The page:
"This is one of the most important ecclesiastical sites in the whole of the Dingle Peninsula. The early history of the site is associated with Saint Maolcethair who died in 636. The church is 12th-century Romanesque, consisting of a nave and chancel. Animal heads can be seen at the top of the antae. Part of the original stone roof is still preserved. The Romanesque doorway has a tympanum with a head on one side and an imaginary beast on the other. The chancel arch also bears Romanesque decoration. The chancel was enlarged, probably some time around 1200. The blind colonnade on the interior walls of the nave shows, together with the tympanum, that this church has been strongly influenced by Cormac's Chapel in Cashel. Inside the church is a stone inscribed with a cross; there is another with the Alphabet inscribed. In the graveyard outside are a very attractive early sundial, a large cross carved out of stone, and an ogham stone with the inscription ANM MAILE-INBIR MACI BROCANN (The name of Mael Inbir son of Brocan). About 150 yards north-east is Saint Brendan's House, a two-story medieval building which probably served as the priest's residence. Its walls are thick, and are wider at the bottom." -Guide to National and Historic Monuments of Ireland, Peter Harbison.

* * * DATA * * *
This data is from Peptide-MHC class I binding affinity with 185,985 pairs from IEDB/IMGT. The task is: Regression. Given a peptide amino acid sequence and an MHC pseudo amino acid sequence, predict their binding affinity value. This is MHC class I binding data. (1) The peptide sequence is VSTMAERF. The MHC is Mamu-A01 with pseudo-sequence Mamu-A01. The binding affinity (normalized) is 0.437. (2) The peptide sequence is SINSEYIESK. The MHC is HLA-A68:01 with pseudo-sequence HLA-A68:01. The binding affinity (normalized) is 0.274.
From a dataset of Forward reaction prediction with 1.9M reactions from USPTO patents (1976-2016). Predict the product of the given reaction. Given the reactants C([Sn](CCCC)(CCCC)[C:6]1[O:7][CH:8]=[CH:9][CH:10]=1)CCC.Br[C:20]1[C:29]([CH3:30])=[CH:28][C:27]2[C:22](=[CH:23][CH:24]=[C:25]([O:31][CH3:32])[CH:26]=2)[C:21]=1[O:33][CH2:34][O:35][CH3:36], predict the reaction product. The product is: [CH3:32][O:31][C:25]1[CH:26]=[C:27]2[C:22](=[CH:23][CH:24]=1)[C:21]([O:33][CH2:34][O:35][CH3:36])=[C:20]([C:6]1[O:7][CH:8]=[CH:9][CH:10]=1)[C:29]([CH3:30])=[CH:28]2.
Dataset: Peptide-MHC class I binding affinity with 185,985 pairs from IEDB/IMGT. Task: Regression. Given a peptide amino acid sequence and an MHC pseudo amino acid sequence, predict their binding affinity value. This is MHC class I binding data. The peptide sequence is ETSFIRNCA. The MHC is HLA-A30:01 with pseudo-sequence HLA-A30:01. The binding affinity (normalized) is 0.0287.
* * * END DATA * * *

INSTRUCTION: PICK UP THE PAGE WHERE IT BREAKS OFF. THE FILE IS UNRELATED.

Whilst exploring the buriel grounds we were approached by and chatted with a local man, I say a local man although he said he left The Dingle Peninsular many years ago although many of his relations remain in the area; mostly beneath our feet. He pointed in the general direction as to where his grandparents were buried and then down along the road to where the family home was and where he went to school. A veritable mine of local information he spoke about the ruins of Saint Brendan's House and a nearby field where a stone stands where once stood a magic cow, this incredible cow gave milk to all but when a wicked man attempted to exploit this wonderous beast it promptly disappeared! We left just a coach full of tourists arrived.